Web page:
Both sides grapple in right natural posture. Tori advances with the left foot, then the right foot, while pushing Uke back. Uke responds by stepping back with his right foot, then his left foot, and begins to step back with his right foot again.
At the moment Uke begins to step forward with his right foot, Tori steps his right foot in fron of Ukes right foot, thereby shortening the distance between them, and then steps his left foot round behind his own right foot, and opens his body to the left to take a right han-mi posture. He lifts and pulls with the right hand, pulls with the left hand lifting the elbow up, and, pulling him open to the left side, he lifts Uke to the right front corner and breaks his balance. Uke is not able to transfer his weight onto his right foot, and rises onto the tips of his feet as his balance breaks.
At that moment, Tori supports his body weight on the left leg and, straightening his right leg up in front of Uke, puts the back of his ankle diagonally across the area below Ukes right knee, ths restricting the free movement of his leg. While twisting his body to the left, he lifts and pulls further with the right hand, pulls diagonally downwards with the left hand, and throws Uke around the fulcrum of his right leg. Uke is unable to step his right leg forward because his knee is restricted, and he twists forward as he is thrown in rotating a motion.
The concept of this technique is almost the same as that of hiza-guruma. In hiza-guruma, Tori throws Uke with the sole of his left foot on Ukes right knee, but in ashi-guruma he throws Uke with the lower end of his right leg on Ukes knee. It is a good idea to remember the concepts in comparison.
At the moment Uke steps back and transfers his body weight, Tori steps in, thereby closing the distance between them, takes a right han-mi posture, lifts Uke, and breaks his balance using body control. It is important to seize the opportunity to position (tsukuri) at the right moment with exact timing. If Tori is slow, Uke will transfer his weight onto the right foot, and Tori will not be able to lift him and break his balance. On the other hand, if he is too fast, Uke will respond by stepping forward with his right foot in a stable posture.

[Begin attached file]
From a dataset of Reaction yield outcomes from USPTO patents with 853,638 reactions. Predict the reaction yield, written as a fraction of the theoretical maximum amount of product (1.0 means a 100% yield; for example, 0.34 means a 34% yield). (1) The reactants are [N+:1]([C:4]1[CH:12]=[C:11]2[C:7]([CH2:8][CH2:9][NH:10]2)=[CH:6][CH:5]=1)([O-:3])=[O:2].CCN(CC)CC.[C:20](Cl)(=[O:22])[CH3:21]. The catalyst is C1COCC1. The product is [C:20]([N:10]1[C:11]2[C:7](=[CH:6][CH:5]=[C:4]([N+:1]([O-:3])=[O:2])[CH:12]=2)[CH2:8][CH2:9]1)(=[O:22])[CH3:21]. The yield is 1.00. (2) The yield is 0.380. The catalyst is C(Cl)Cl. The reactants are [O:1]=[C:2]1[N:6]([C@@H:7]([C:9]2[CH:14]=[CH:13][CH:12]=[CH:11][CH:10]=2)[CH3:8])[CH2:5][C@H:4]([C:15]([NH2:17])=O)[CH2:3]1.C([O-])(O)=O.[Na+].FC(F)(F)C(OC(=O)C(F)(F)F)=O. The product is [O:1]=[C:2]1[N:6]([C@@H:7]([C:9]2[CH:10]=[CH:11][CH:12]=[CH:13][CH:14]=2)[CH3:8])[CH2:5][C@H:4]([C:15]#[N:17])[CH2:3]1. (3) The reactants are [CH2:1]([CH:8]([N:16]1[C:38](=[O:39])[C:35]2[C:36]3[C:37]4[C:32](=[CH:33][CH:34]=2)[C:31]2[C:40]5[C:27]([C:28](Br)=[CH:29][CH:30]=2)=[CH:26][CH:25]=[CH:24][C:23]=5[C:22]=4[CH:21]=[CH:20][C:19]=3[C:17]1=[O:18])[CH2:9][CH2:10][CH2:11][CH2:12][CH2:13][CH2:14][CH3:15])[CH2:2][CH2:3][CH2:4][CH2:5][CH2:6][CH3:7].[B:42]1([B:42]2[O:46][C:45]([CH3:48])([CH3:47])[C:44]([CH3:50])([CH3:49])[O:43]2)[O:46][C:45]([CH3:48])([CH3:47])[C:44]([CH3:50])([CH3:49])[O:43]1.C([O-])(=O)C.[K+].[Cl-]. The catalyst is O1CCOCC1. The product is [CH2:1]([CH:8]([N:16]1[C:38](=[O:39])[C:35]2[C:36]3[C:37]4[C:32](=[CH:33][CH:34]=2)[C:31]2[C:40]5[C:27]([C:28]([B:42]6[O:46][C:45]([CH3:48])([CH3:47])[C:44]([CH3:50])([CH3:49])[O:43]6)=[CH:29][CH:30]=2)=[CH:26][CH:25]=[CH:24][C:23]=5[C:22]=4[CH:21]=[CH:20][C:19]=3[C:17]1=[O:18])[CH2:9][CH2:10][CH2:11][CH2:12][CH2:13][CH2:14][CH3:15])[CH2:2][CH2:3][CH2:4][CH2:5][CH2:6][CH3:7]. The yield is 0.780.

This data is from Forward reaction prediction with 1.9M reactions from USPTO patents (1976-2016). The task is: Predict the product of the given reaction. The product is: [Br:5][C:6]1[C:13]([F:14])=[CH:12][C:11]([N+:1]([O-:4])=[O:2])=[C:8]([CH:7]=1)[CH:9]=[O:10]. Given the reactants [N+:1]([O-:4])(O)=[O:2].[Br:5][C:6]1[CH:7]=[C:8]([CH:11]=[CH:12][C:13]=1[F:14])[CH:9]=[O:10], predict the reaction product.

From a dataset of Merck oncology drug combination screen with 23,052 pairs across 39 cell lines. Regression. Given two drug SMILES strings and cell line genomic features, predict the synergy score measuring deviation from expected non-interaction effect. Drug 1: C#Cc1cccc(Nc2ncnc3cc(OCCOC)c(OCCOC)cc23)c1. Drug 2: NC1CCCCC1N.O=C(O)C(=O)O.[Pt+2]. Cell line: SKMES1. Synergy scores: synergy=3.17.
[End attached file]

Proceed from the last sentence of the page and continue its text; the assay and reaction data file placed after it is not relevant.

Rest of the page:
In short, Tori should position Uke (tsukuri) by restricting the free movement of his right leg, so that he is unable to step forward and his upper body only is pulled forward.
The back of Toris right ankle should touch the lower part of Ukes right knee, and their waists should remain seperate.
Tori should aim to stop Ukes right leg moving forward by pressing with his right foot. It is not possible to sweep up with the right leg because their bodies are seperate, therefore Tori must use a pressing action instead.
When Tori throws Uke around the fulcrum of his right leg, it will not be effective if he relies on the power from his arms, even if he twists around. Tori must lift Uke from a straight and inflexible posture, break his balance, then use his right foot to press on Ukes knee, push with the right hand, pull with the left hand, and synchronizing these movements, turn and twists to throw Uke down.
Toris body control (tai-sabaki)
Tori positions Uke for the throw (tsukuri), and at the moment Uke steps forward with his left foot, Tori steps his left foot to the tip of Ukes left foot while lifting Uke straight forward to break his balance. THen, piovoting on his left foot, he swings the right leg up in front, and rotating the body in a large motion, presses Ukes right kneecap down with the right foot.
In this situation, Tori adapts and continues from Ukes technique. Uke executes a right o-soto-gari, or a right tai-otoshi, and at the moment it does not prove effective, Uke brings his right foot back and returns to stable posture. At that moment, Tori lifts Uke with both hands, breaking his balance, presses his right foot onto Ukes knee, driving it back, and continues to execute ashi-guruma.